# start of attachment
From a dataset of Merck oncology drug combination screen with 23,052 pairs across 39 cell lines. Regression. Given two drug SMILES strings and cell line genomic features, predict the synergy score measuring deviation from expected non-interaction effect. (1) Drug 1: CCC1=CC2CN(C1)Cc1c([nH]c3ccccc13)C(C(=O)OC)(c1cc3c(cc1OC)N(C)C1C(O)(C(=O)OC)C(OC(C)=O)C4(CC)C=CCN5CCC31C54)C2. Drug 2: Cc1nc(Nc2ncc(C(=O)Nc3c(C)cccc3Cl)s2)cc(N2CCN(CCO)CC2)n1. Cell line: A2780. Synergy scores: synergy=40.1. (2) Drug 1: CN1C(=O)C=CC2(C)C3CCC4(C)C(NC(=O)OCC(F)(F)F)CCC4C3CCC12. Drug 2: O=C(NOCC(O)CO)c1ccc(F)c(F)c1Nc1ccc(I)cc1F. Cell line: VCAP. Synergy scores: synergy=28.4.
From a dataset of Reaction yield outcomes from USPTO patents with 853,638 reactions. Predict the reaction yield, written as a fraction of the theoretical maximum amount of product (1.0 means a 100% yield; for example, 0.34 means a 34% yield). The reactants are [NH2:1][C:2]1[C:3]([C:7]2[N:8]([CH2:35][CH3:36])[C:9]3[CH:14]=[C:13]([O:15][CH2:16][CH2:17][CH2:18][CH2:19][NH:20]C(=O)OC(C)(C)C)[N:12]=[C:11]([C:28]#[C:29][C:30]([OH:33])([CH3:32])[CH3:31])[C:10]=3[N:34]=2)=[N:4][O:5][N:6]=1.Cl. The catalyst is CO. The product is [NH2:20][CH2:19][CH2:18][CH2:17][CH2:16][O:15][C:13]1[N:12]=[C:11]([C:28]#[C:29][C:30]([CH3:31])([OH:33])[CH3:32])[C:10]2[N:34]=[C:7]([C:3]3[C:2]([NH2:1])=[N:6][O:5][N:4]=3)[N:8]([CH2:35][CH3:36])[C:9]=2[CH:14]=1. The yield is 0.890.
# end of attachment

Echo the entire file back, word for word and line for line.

From a dataset of Merck oncology drug combination screen with 23,052 pairs across 39 cell lines. Regression. Given two drug SMILES strings and cell line genomic features, predict the synergy score measuring deviation from expected non-interaction effect. (1) Drug 1: CCC1=CC2CN(C1)Cc1c([nH]c3ccccc13)C(C(=O)OC)(c1cc3c(cc1OC)N(C)C1C(O)(C(=O)OC)C(OC(C)=O)C4(CC)C=CCN5CCC31C54)C2. Drug 2: Cc1nc(Nc2ncc(C(=O)Nc3c(C)cccc3Cl)s2)cc(N2CCN(CCO)CC2)n1. Cell line: A2780. Synergy scores: synergy=40.1. (2) Drug 1: CN1C(=O)C=CC2(C)C3CCC4(C)C(NC(=O)OCC(F)(F)F)CCC4C3CCC12. Drug 2: O=C(NOCC(O)CO)c1ccc(F)c(F)c1Nc1ccc(I)cc1F. Cell line: VCAP. Synergy scores: synergy=28.4.
From a dataset of Reaction yield outcomes from USPTO patents with 853,638 reactions. Predict the reaction yield, written as a fraction of the theoretical maximum amount of product (1.0 means a 100% yield; for example, 0.34 means a 34% yield). The reactants are [NH2:1][C:2]1[C:3]([C:7]2[N:8]([CH2:35][CH3:36])[C:9]3[CH:14]=[C:13]([O:15][CH2:16][CH2:17][CH2:18][CH2:19][NH:20]C(=O)OC(C)(C)C)[N:12]=[C:11]([C:28]#[C:29][C:30]([OH:33])([CH3:32])[CH3:31])[C:10]=3[N:34]=2)=[N:4][O:5][N:6]=1.Cl. The catalyst is CO. The product is [NH2:20][CH2:19][CH2:18][CH2:17][CH2:16][O:15][C:13]1[N:12]=[C:11]([C:28]#[C:29][C:30]([CH3:31])([OH:33])[CH3:32])[C:10]2[N:34]=[C:7]([C:3]3[C:2]([NH2:1])=[N:6][O:5][N:4]=3)[N:8]([CH2:35][CH3:36])[C:9]=2[CH:14]=1. The yield is 0.890.